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Senile dementia to double in Cuba in two decades

Generic image of elderly women friends. Pexels

Generic image of elderly women friends. Pexels

Published Aug 22, 2017


HAVANA - Researchers said Monday that the population with senile dementia is expected to double or even triple by 2040 in Cuba, which has one of the longest life expectancy rates in Latin America. More than 160,000 people are suffering senile dementia in Cuba, which could increase to as many as 300,000, or 2.7 percent of the total population, in more than two decades, according to a study by the University of Medical Sciences in Havana and the Department of Studies on Alzheimer. 

Cuba's annual rate of senile dementia is 21 per 1,000 people, similar to that of Europe and North America. "However, the prevalence (of senile dementia) in Cuba is one of the highest in Latin America due to longer life expectancy in our country," said Rodolfo Bosch, one of the researchers.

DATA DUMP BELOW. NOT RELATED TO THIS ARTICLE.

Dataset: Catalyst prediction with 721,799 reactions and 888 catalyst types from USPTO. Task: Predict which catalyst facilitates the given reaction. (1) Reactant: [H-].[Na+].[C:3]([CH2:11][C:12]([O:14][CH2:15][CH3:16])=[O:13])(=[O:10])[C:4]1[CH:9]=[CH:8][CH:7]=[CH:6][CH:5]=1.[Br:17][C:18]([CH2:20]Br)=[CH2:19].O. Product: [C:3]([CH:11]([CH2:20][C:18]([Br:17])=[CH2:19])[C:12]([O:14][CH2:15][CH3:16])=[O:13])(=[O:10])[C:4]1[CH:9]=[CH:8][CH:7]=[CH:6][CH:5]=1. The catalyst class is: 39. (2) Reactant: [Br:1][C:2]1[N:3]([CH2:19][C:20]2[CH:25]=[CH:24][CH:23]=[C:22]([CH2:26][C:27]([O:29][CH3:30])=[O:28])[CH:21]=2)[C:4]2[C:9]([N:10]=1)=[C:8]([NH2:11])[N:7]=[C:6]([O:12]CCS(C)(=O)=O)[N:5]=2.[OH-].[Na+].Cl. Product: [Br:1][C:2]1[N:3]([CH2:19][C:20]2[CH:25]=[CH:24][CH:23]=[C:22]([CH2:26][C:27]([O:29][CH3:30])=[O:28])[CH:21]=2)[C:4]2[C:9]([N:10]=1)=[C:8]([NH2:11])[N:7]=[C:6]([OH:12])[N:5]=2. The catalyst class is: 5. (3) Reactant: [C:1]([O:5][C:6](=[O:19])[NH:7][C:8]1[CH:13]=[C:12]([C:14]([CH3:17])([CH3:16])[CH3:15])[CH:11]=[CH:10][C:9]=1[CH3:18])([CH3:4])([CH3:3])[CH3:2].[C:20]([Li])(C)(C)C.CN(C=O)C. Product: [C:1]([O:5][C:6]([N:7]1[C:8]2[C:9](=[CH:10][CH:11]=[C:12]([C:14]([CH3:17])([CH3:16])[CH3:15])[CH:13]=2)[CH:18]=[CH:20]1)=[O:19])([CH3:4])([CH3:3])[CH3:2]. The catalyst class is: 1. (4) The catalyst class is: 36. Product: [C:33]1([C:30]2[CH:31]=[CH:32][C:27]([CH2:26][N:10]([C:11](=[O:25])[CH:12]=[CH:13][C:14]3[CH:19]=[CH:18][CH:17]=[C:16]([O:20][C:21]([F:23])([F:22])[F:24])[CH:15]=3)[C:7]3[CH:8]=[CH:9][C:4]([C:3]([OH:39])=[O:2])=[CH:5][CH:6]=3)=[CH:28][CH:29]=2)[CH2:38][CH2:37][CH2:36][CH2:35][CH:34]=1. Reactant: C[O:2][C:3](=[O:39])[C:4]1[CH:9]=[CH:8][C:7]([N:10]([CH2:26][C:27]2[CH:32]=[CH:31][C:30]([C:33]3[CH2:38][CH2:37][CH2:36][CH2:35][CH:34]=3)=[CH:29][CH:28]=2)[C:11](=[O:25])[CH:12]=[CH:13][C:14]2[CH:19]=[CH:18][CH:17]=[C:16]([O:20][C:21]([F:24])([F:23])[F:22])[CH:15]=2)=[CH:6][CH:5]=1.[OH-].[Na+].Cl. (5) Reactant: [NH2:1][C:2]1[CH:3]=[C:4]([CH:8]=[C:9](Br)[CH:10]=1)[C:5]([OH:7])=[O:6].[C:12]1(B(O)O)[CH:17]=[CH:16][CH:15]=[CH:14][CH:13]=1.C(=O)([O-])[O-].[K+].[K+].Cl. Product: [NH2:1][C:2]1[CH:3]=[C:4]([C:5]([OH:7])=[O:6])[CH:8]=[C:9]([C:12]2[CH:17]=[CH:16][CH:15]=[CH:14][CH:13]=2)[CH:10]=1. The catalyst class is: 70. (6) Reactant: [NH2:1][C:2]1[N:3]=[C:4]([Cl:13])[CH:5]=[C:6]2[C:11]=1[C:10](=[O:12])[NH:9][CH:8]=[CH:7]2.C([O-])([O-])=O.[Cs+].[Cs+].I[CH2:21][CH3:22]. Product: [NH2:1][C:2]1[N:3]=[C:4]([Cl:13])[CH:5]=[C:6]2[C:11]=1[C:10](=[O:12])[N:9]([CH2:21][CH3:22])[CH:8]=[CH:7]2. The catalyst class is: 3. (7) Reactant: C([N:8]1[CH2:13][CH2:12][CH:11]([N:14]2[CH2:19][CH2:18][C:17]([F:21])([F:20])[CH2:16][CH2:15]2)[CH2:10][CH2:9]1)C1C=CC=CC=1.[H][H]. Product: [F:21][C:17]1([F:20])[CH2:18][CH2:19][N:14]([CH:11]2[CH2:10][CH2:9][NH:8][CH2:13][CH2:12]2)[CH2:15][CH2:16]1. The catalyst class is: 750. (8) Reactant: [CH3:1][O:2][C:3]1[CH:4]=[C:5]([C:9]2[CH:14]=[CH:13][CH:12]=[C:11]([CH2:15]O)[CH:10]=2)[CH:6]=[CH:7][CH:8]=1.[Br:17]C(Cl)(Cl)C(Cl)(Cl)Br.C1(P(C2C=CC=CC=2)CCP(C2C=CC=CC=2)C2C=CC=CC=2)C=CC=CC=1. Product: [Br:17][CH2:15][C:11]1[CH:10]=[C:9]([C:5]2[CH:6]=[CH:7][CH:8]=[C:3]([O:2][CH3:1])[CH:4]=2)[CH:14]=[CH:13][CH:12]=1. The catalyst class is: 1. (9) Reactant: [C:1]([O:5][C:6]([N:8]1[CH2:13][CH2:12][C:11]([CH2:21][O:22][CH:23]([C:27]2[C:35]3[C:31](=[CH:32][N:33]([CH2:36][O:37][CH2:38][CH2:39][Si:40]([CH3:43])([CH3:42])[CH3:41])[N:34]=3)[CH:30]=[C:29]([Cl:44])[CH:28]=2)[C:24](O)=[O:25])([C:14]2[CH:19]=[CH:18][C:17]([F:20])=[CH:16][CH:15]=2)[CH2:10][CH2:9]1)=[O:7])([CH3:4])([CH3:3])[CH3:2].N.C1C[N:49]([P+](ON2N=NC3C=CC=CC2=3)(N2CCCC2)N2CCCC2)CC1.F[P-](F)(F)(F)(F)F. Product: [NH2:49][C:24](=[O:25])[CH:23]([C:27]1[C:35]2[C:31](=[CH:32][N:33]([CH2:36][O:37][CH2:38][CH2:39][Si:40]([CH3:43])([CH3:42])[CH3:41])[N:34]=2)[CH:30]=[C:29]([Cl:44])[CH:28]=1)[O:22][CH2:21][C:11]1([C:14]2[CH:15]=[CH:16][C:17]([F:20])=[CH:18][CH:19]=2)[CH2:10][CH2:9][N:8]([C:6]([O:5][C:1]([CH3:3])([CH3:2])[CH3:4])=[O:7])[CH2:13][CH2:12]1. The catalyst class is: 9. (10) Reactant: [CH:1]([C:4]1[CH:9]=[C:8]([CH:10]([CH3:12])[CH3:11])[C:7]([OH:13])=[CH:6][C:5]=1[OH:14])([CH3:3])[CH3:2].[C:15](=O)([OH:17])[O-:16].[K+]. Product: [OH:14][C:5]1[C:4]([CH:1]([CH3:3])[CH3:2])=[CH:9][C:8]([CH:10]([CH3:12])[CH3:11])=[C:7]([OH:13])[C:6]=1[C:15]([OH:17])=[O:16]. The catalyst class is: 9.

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"Senile dementia is one of the biggest health problems facing all countries, and carries huge social and economic costs," he added. Senile dementia may be influenced by risk factors in middle age, including obesity, alcoholism and high cholesterol, as well as a low educational level. However, aging is the leading cause of senile dementia and Alzheimer's disease. "The prevalence of senile dementia grows together with the population aging, but this increase occurs exponentially," Bosch said. For example, he said, the estimated global population with senile dementia in 2015 was 44.6 million, but that would double every two decades to reach 65.7 million people by 2030 and 115.4 million by 2050. Education has proven to be a factor, with those who finished high school appearing to have a 30 percent lower chance of suffering from dementia, while those who went on to university have a 40 percent lower chance. Currently, 19.4 percent of Cubans are aged 60 or older, or more than two million out of a total 11 million population, according to the National Statistics Bureau. By 2030, the number of people over 60 will reach 25 percent of the population, presenting a major challenge for the island's healthcare system. 

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